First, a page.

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Open Source in a changing world: How to sustain and accelerate business and societal impact while navigating contemporary challenges?

Vi har glädjen att presentera Jorge L. Contreras som talare på konferensen.

Implementing Technical Standards in Open Source Software – Challenges and Practicalities of Royalty-Free Standards (Jorge L. Contreras, University of Utah S.J. Quinney College of Law, Salt Lake City, Utah, USA)

Conflicts have arisen when technical interoperability standards are covered by patents that are licensed under so-called “fair, reasonable and nondiscriminatory” (FRAND) royalty terms are implemented in freely distributed open source software. One antidote to these problems is the promulgation of standards on a royalty-free (RF) basis. Numerous standards-development organizations (SDOs) around the world have adopted RF licensing policies for widely adopted standards such as Bluetooth, USB, IPv6, HTTP, HTML and XML. Yet challenges to RF licensing continue to emerge, including a recent investigation by the European Commission of the RF licensing terms adopted by the Alliance for Open Media (AOM) for its RF video codec. Moreover, it is increasingly apparent that firms hold patents that cover standards that were developed with RF licensing in mind. This talk will discuss these issues as well as the practical and legal future of RF licensing for technical interoperability standards.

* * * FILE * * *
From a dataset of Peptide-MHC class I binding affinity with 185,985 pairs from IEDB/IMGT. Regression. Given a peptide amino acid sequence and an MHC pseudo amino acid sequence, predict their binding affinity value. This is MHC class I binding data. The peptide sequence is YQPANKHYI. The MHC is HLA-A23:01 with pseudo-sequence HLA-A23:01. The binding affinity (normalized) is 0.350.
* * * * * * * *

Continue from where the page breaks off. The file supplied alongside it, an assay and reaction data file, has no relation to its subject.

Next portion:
Jorge L. Contreras is the James T. Jensen Endowed Professor for Transactional Law and Director of the Program on Intellectual Property and Technology Law at the University of Utah S.J. Quinney College of Law. He has served as a visiting fellow to the London School of Economics and Political Science (2023) and Tilburg University (2018). Prior to entering academia, Professor Contreras was a partner at the international law firm Wilmer Cutler Pickering Hale and Dorr LLP where he practiced intellectual property transactional law in Boston, Washington DC and London. Among other things, he served 20 years as principal legal counsel to the Internet Engineering Task Force (IETF), advising the organization on numerous legal aspects of standardization, corporate governance, intellectual property and antitrust law. Prof. Contreras’s academic research focuses on intellectual property, antitrust law, technical standardization and science policy. He has published more than 150 academic articles and book chapters and has written or edited twelve books including the 2-volume Cambridge Handbook of Technical Standardization Law (NY: Cambridge Univ. Press, 2017, 2019). His scholarship has received numerous awards and recognition, including the Patent & Trademark Office Society’s 2021 Rossman Memorial Award and the University of Utah’s 2020 Distinguished Research Award. Professor Contreras has appeared before the U.S. Senate Subcommittee on Intellectual Property, the Federal Trade Commission and the European Commission, and as an expert witness before courts across North America, South America and Europe. His book, The Genome Defense: Inside the Epic Legal Battle to Determine Who Owns Your DNA, was recognized by the NY Times as one of the top nonfiction books of the season and selected as the Best Patent Law Book of the Year by the IPKat blog. He is an elected member of the American Law Institute and the former co-chair of the National Conference of Lawyers and Scientists. He received his JD from Harvard Law School, earned his BSEE and BA in English at Rice University and clerked for Chief Justice Thomas R. Philips of the Texas Supreme Court.